Steam from the broken radiator and the smoke of burning oil, probably from the cracked engine block started filling the car.  Jo noticed too and, taking a stone in her right hand, she broke the corner of the rear window behind his head.  Looking around the garden she noticed a length of hose and fed the hose through.  Her hand went up to her cheek as if to remind her of why she was there.  A tear fell, but her face hardened.  She stood up, let the stone fall from her hand and went round the back of the car.  “Is the fuel tank leaking?” Mannie asked, panic in his voice.

“Oh, don’t worry about that darling,” came the reply.

Then he heard a grating sound coming from beneath the floor pan of the car.  It was then he began to smell the fumes.

“Jo!” he shouted.  “Please Jo, what have you done?”

Bending down, making sure the hose was well inside the car she looked through the glass.  Holding her bruised cheek she smiled.  “Sleep well,” she said, smiling, and walked away.

Another dark piece… just how I like them. Thank you, Chris.

Christopher Farley.  He lived a sheltered life in the wilds of Kent from where he was saved by the written word.  So much so that he still corresponds with certain people with A PEN AND PAPER!!  Upon moving to London, a bit like Dick Whittington, searching for streets of gold, he happened upon a beautiful Italian lady who later decided to take him to the sunny realm of southern Switzerland, where he can still be found, smiling inanely, continuously in search of Weissbier.  When he is not working or drinking he sits in front of the computer, searching for fictional inspiration. You can find Chris via his blog http://talkingtosh.wordpress.com.

If you’d like to submit your 1,000-word max. stories for consideration for Flash Fiction Friday take a look here.

The blog interviews will return as normal tomorrow with editor and fiction author Dorothy Davies – the four hundred and thirtieth of my blog interviews with novelists, poets, short story authors, bloggers, biographers, agents, publishers and more. A list of interviewees (blogged and scheduled) can be found here. If you like what you read, please do go and investigate further. And I enjoy hearing from readers of my blog; do either leave a comment on the relevant interview (the interviewees love to hear from you too!) and / or email me.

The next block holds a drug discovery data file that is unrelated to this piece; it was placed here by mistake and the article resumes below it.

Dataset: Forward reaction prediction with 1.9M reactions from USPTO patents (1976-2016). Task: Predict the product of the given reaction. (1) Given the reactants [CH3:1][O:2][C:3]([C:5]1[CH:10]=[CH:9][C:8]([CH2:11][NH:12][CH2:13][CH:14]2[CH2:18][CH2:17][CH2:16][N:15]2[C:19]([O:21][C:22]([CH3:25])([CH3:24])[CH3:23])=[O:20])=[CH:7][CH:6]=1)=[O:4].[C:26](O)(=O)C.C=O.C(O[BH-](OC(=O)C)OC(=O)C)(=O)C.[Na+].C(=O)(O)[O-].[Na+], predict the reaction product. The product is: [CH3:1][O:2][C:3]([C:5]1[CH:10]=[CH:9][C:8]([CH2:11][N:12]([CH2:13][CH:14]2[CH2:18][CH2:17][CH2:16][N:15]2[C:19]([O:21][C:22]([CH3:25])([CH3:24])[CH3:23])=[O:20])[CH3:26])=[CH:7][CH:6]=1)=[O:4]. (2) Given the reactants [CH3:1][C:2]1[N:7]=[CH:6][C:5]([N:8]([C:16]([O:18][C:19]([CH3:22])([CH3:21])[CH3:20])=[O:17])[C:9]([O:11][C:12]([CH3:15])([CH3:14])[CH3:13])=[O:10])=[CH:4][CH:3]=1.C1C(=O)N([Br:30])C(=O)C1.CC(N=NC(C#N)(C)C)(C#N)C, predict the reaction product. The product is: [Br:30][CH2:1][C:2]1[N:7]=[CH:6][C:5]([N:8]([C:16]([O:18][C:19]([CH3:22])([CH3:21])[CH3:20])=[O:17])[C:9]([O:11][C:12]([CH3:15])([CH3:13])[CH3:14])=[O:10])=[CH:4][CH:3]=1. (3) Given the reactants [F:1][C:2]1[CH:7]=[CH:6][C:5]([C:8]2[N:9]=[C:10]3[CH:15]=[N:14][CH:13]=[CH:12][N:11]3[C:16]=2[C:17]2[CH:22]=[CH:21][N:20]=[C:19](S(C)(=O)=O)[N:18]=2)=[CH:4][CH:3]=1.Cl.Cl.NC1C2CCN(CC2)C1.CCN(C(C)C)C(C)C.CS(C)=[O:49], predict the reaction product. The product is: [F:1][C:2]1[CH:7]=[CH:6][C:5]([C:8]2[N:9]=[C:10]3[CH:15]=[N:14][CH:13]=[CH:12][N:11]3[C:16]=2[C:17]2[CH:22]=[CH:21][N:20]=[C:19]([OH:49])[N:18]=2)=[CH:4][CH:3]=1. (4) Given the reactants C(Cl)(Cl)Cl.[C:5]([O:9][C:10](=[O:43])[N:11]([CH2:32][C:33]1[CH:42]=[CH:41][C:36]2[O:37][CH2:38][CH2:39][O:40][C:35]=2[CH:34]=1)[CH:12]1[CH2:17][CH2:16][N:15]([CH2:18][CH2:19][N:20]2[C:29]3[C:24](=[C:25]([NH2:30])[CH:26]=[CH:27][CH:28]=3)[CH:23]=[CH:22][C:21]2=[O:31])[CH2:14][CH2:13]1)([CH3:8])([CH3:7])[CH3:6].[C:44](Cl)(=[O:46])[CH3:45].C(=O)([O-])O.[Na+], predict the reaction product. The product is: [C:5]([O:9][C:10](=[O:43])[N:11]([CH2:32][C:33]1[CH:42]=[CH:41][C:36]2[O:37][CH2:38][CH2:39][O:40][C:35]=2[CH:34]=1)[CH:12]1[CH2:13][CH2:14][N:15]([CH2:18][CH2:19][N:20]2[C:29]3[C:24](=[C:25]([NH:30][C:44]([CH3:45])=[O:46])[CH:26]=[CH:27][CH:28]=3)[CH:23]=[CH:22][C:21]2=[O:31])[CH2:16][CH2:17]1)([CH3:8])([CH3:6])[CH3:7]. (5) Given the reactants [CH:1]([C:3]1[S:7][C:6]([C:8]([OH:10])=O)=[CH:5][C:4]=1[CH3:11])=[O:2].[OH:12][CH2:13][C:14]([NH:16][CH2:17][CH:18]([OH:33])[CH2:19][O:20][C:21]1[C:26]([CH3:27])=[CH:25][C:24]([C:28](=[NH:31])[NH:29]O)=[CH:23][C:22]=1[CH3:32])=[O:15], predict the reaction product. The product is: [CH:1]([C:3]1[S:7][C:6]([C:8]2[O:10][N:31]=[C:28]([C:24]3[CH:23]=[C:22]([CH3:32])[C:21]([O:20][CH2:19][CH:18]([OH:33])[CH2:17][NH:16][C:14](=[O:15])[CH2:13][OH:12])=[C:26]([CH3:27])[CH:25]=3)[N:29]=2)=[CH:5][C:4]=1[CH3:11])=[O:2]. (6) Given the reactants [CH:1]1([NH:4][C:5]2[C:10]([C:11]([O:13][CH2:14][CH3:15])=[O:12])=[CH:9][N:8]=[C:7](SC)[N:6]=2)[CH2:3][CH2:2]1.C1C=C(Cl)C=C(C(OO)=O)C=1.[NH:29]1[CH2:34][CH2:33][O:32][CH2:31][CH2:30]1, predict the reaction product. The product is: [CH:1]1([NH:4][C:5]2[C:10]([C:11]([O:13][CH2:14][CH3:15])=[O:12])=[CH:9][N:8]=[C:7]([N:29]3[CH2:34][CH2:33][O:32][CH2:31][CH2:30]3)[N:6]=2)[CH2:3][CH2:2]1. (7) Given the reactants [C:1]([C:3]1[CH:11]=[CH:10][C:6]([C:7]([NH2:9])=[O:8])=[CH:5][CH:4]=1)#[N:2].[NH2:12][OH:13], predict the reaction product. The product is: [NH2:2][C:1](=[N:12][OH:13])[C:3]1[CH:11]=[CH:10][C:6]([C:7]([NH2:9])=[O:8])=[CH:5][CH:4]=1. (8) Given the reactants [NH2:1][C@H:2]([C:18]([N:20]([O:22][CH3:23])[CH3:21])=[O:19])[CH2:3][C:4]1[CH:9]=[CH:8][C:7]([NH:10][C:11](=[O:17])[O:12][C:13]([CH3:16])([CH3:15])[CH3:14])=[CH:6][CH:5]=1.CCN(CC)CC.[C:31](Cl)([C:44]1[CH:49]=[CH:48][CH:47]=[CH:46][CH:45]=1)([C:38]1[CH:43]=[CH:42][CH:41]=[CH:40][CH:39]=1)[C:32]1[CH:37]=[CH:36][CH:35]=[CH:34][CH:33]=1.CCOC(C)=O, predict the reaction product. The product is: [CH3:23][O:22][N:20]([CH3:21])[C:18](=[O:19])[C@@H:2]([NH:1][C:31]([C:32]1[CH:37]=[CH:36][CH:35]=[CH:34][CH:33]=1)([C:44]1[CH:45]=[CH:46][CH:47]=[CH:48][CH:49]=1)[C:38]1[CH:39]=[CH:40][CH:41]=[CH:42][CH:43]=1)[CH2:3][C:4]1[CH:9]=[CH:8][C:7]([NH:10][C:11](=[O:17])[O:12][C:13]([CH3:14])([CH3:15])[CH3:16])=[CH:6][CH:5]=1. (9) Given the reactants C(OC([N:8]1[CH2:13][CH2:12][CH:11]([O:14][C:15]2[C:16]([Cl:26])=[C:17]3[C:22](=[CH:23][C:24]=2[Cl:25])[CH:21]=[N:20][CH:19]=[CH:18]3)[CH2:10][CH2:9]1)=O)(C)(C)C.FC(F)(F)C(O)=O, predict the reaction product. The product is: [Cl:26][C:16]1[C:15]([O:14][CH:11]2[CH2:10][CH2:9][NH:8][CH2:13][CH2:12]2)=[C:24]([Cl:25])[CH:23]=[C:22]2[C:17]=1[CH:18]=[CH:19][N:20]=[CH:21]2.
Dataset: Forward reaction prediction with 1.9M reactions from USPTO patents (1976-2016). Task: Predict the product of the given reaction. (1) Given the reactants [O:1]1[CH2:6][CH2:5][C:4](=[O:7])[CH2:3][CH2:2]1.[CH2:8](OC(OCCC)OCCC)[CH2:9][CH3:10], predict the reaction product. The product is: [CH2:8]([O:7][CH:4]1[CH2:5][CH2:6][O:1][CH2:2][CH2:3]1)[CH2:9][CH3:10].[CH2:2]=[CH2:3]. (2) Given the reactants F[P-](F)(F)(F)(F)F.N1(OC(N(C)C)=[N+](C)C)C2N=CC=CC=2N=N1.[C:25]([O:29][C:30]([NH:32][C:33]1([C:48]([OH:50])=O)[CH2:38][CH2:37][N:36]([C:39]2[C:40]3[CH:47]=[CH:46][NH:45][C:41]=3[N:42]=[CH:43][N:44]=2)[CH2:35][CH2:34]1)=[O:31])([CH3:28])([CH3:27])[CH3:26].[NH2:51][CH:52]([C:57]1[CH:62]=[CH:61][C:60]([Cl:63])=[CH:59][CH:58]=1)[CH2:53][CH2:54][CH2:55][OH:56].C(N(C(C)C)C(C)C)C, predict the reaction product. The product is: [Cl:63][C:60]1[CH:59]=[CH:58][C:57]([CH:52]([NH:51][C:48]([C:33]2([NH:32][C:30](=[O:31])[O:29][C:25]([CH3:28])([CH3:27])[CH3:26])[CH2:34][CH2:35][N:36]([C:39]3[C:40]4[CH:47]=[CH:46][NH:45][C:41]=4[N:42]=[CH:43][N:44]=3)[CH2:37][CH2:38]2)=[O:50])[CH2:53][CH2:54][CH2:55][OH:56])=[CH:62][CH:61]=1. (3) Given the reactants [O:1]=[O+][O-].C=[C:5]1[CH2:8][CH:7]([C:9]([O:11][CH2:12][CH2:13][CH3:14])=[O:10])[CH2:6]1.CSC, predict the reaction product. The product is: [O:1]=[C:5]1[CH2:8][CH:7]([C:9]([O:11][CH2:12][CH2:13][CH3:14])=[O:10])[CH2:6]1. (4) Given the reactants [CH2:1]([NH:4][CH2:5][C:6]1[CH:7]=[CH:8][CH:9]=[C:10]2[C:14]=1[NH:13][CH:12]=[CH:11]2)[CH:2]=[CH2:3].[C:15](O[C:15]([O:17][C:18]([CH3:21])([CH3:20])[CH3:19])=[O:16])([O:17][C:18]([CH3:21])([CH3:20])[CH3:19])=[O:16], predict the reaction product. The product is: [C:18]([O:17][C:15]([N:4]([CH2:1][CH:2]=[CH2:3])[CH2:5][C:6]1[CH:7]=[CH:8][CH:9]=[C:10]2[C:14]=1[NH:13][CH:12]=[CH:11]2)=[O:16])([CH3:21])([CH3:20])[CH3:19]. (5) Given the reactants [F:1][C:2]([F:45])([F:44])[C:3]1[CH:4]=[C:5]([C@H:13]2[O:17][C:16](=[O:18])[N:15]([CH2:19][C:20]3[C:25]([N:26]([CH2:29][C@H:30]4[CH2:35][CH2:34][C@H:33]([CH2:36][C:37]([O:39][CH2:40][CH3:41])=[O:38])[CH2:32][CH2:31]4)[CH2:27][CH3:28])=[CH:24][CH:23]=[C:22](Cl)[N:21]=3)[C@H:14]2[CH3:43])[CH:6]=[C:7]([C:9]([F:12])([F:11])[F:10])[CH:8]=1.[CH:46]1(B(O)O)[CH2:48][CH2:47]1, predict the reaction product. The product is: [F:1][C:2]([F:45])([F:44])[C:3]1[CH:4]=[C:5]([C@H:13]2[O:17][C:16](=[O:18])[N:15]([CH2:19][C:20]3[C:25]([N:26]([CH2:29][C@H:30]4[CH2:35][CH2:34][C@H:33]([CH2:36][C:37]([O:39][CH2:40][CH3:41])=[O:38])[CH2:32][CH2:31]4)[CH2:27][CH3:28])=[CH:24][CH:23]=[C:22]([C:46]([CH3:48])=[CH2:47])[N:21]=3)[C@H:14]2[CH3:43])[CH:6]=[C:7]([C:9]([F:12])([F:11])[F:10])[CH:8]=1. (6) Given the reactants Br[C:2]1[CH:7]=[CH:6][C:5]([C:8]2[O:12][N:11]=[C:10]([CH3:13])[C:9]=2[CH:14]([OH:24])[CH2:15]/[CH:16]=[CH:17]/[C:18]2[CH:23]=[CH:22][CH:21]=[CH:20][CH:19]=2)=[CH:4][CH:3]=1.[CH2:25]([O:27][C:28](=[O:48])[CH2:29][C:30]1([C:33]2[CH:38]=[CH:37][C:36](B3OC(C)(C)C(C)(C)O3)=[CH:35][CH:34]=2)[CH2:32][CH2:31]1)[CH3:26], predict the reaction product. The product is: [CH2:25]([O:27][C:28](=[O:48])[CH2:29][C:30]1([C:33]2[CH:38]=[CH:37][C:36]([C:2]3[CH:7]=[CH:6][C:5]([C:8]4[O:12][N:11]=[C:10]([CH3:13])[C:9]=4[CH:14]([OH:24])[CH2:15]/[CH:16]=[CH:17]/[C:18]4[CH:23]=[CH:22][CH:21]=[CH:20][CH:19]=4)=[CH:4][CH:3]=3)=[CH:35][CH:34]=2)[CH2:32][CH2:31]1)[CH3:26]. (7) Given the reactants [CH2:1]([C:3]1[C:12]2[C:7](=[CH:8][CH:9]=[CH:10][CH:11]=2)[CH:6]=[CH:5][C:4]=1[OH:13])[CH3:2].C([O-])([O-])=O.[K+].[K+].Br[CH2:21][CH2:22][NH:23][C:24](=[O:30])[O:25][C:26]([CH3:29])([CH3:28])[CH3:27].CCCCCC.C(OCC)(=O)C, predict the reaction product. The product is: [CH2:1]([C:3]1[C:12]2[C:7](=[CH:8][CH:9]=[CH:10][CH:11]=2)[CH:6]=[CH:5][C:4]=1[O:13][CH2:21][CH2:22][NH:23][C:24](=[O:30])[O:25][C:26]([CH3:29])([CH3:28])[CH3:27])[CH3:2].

You can sign up to receive these blog posts daily or weekly so you don’t miss anything… and follow me on Twitter where each new posting is automatically announced. You can also read / download my eBooks and free eShorts at SmashwordsSony Reader StoreBarnes & NobleiTunes BookstoreKobo and Amazon, with more to follow. I have a new forum, friend me on Facebook, like me on Facebook, connect with me on LinkedIn, find me on Tumblr, complete my website’s Contact me page or plain and simple, email me.  I also now have a new blog creation service especially for, but not limited to, writers.

Unfortunately, as I post an interview a day (amongst other things) I can’t review books but I have a feature called ‘Short Story Saturdays’ where I review stories of up to 2,500 words. Alternatively if you have a short story or self-contained novel extract / short chapter (ideally up to 1000 words) that you’d like critiqued and don’t mind me reading it / talking about and critiquing it (I send you the transcription afterwards so you can use the comments or ignore them) 🙂 on my ‘Bailey’s Writing Tips’ podcast, then do email me. They are weekly episodes, usually released Monday mornings UK time, interweaving the recordings between the red pen sessions with the hints & tips episodes. I am now also looking for poetry for Post-weekend Poetry.